We bloggers include PhD students of Romanticism at varying stages in our degrees; studying a wide range of authors and subjects from flower books to Byron; and teaching different courses that include Shakespeare for Non-Majors, a survey of Women Writers, and Masterpieces of British Literature. We aim to blog on the issues that affect us, rile us, and inspire us as we novice professionals learn to navigate the field and establish how we will contribute to it. No bloggers have any pre-set categories or topics on which to blog, but surely our interests will drive our content. Our topics will include questions, challenges, and solutions to pedagogical issues as well as research, reading, and writing methodologies. We’ll blog about what we’re teaching and how we’re teaching it, what we’re reading or re-reading in the field that we find useful and exciting, as well as what professional activities we participate in (reading groups, planning conferences, attending conferences, trying to get published, etc.).
In sum: we hope that reading/skimming/glancing at our blog will engender connections at some level between those of us in the field that will make our work less solitary (perhaps even collaborative), and that will trumpet our victories as we leap ballerina-like through shrinking flaming hula-hoops and land–only slightly singed but hopefully employed–on the other side.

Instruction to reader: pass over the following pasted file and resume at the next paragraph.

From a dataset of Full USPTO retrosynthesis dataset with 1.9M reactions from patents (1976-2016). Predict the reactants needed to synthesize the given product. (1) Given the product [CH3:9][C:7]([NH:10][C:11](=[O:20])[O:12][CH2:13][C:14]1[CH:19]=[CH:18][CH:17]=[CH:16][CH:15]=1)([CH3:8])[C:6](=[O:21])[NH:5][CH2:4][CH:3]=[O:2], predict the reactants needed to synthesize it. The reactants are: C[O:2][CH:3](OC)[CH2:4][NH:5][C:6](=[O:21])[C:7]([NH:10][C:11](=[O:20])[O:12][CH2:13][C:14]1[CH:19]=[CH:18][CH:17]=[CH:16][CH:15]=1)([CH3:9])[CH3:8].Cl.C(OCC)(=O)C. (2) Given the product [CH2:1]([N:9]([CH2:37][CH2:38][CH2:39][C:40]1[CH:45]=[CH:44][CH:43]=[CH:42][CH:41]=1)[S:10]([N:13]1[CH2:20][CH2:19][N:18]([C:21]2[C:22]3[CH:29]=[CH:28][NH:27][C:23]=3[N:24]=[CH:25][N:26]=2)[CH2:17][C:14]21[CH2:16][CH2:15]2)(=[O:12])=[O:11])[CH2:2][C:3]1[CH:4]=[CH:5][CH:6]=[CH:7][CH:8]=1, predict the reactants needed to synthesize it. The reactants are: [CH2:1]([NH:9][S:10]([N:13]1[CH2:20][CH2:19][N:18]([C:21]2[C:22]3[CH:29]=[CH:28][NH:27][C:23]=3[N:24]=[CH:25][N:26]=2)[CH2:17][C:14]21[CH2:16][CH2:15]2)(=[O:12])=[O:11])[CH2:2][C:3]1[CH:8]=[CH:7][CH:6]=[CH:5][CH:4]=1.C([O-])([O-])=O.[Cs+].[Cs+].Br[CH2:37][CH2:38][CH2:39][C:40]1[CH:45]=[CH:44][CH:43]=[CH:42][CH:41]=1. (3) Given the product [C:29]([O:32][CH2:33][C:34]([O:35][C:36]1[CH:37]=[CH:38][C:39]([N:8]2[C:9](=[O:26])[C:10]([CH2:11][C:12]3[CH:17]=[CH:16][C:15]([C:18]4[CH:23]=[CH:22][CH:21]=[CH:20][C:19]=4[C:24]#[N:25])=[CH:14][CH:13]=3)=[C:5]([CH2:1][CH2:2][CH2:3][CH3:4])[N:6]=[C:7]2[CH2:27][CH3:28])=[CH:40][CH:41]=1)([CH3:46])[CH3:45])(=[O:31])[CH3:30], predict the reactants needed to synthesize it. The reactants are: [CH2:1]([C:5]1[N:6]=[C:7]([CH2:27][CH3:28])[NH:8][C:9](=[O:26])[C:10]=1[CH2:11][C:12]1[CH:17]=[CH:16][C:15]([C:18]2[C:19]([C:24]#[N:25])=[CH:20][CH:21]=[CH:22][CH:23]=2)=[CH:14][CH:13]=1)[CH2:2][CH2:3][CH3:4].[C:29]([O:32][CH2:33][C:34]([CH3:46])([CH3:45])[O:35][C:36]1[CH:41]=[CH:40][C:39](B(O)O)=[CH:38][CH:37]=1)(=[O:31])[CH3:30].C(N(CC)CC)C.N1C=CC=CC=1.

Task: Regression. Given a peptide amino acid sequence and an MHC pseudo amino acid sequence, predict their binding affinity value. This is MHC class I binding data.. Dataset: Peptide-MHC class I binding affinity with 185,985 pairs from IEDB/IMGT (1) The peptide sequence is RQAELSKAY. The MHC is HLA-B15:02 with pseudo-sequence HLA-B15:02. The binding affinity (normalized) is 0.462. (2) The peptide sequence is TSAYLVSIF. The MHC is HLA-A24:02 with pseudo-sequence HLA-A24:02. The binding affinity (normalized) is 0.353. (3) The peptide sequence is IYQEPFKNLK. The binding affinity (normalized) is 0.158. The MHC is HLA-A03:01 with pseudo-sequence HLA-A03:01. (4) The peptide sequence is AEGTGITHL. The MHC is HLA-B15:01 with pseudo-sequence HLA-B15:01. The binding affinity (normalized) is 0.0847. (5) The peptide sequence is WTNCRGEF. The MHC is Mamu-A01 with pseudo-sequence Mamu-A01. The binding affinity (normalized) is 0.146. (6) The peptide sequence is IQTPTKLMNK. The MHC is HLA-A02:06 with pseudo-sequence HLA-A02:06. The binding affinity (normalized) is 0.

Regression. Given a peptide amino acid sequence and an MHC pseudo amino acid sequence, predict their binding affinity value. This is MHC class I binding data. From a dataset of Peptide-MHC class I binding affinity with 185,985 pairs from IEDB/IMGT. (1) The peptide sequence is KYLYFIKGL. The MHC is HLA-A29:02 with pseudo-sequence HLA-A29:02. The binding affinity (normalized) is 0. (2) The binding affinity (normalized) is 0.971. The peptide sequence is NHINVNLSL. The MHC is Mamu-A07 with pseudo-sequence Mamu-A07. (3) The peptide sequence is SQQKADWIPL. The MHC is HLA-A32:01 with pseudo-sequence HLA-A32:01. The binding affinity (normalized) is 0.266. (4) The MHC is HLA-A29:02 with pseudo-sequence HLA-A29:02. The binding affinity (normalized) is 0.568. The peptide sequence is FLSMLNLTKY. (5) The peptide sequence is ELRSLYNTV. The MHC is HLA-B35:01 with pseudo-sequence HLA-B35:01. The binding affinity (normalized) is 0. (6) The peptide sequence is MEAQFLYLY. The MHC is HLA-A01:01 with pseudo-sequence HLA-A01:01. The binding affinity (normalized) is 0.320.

Hi. This is Kelli T. Jasper, secretary of the NGSC, checking in with an only slightly self-indulgent reflection on the vicissitudes of teaching literature. My regards to all of you out there who, like me, are still figuring it out!
It’s Monday, and the end of September. The euphoria and excitement of starting new projects begins to wear off, and tiredness starts to kick in. I return my first round of graded essays to students, and along with my lengthy critiques sinks in the reality that we’re going to be together for a long, long time. For me, at about this point every semester doubts appear. Perhaps I’ve been too ambitious? Perhaps I’ve assigned too much work? I begin to notice my own teacherly rollercoaster—exultation at gorgeous moments of discovery in class; reservation about the structure I’ve set of for the course; discouragement over the students I can’t seem to reach or who already hate my guts; frustration at the disconnect between short class periods and rich, lengthy texts; and gratitude for those students who flatter me with their enthusiasm or their compliments on my shoes. I take comfort in the regularity of this crisis, and solace in the way it prompts me to reflect—constructively, I hope—on where we are now, and where I want us to go.
This is a semester of firsts for me: first time teaching a literature course, though I’ve taught composition and humanities in the past; first time teaching Milton and Shakespeare, as required by the course; first time reading Paradise Lost, a risk I took alongside my students; first time preparing to take my comprehensive exams; first time contributing to a blog. All things considered, I suppose it’s only natural to feel a bit unsure of myself. And the upshot is that, as sometimes happens with steep learning-curves, I feel some of the various planets of my academic life aligning—or if not aligning, then at least constellating into something as yet ineffable, but still awesome. I’ll do my best to explain.